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53% of schools may not reopen

The report adds that 68% of private academic institutions are not in position to afford to adhere to the SOPs, such as buying temperature guns and hand sanitisers.

 As the Government plans to reopen schools in the next two weeks, a new report shows that more than half of the private schools may not be able to re-open, since they cannot meet the set minimum standard operating procedures (SOPs).

“If the Government states that educational institutions are to reopen in September for third term, only 47% of the proprietors will be in position to reopen their education institutions,” according to the report by BESO Foundation, a local rural-based education NGO.

“The majority (53%) of the proprietors are not in position to reopen their educational institutions (and) therefore, support the Government to declare 2020 a dead academic year. This is because they have been hit so hard by the COVID-19 lockdown that they don’t have funds to meet the required SOPs.”


The report adds that 68% of private academic institutions are not in position to afford to adhere to the SOPs, such as buying temperature guns and hand sanitisers.

The report studied the extent to which COVID-19 has affected owners of private educational institutions and how they have handled the concurrent expenses, such as loans and rent.

The BESO study was conducted in 18 different regions in Uganda: Teso, West Nile, Acholi, Lango, Karamoja, Elgon, Bukedea, Busoga, Bunyoro, Rwenzori, Kigezi, Ankole, Greater Masaka, Greater Mubende, Greater Mukono, Greater Luweero, Greater Wakiso and Greater Kampala. The people interviewed were private proprietors of educational institutions.

The report was published in August this year. According to the report, those who support schools to reopen do so “because the proprietors think this will help them boost their incomes since school fees is their biggest source of income”.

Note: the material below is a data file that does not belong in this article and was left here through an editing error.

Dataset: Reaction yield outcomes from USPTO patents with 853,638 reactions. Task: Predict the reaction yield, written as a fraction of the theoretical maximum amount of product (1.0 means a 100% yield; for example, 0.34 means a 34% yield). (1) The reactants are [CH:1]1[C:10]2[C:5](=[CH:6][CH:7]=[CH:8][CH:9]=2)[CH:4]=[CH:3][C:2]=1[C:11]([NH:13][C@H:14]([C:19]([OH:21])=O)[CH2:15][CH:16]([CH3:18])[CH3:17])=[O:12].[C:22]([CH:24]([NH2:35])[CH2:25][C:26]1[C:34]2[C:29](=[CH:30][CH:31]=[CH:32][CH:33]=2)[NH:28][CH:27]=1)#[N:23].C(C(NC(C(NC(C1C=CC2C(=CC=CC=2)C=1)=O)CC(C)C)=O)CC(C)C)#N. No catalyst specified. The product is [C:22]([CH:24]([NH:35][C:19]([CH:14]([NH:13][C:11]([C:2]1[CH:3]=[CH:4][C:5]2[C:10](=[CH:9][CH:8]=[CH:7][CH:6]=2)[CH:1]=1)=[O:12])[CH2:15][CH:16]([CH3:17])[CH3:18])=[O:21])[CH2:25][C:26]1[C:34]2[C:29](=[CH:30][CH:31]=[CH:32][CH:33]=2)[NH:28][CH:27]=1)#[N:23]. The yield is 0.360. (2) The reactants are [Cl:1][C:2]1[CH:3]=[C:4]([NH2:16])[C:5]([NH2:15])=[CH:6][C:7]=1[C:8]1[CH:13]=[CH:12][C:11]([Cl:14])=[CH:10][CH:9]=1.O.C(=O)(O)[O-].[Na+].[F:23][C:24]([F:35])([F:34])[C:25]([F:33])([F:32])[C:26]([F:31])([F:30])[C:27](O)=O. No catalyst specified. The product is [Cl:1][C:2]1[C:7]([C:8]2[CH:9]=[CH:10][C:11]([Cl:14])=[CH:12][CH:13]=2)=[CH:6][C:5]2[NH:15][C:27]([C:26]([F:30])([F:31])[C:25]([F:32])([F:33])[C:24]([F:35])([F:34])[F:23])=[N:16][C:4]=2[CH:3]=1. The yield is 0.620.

The report adds that most owners of private schools have been hit so hard by the COVID-19 lockdown that they risk losing or closing their institutions because of the accumulating loans and rent that they are not in position to pay due to the lack of money.

The report also notes that 76% of private education institutions are aware of the government SOPs.

“Among the factors that hindered these institutions from paying their loans in time in the majority of cases was failure of parents to pay school fees (43%) followed by accumulation of interest rates (25%), high-interest rates (24%) and having huge loans (8%). About 44% are willing to increase school fees, 32% willing to borrow more money, 15% are willing to sell off property while 9% are willing to close their institutions,” the report states.

President Yoweri Museveni ordered the closure of all education institutions and places of worship, among others, in March, as one of the measures to control the spread of the COVID-19 pandemic. About 15 million learners in 73,240 institutions and 548,192 teachers were affected.

Although several economic activities have resumed in the Government’s phased lifting of the lockdown, schools, places of worship, bars and nightclubs remain closed to date.

Last month, the President ordered the finance ministry to release sh20b to support the hundreds of thousands of teachers, who are in 13,000 private schools in Uganda.

Sources in the education ministry told New Vision that the Government had at last agreed with the national taskforce on COVID-19, to have the schools reopen starting with candidate classes. This decision, if no major changes take place, is expected to be officially announced by the Government soon.

Other proposed SOPs for schools include the mandatory testing of staff and students and disinfection of institutions, which are currently being used as isolation centres. Occupancy of hostels should be in compliance with the health ministry social distancing SOPs.

What others say

Mike Kironde, the chairperson of Private Educational Institutions Association in Uganda, concurs with the report. He says they have already written to the Government to give them supporting documents to help them seek funds from nongovernmental organisations and companies.

“We have been raising these issues and we will need the Government to help us,” he said.

Dr Livingstone Ddungu also notes that some of the private schools will indeed struggle to meet the required SOPs.

“Much as some of us may afford to get these SOPs, not all schools may. But let us see what happens when schools reopen on September 20.”

1 Comment
  1. ssennyondo lawrence says

    Eyes open!…………………………………………….@newzcorner.com
    thanks for the update.

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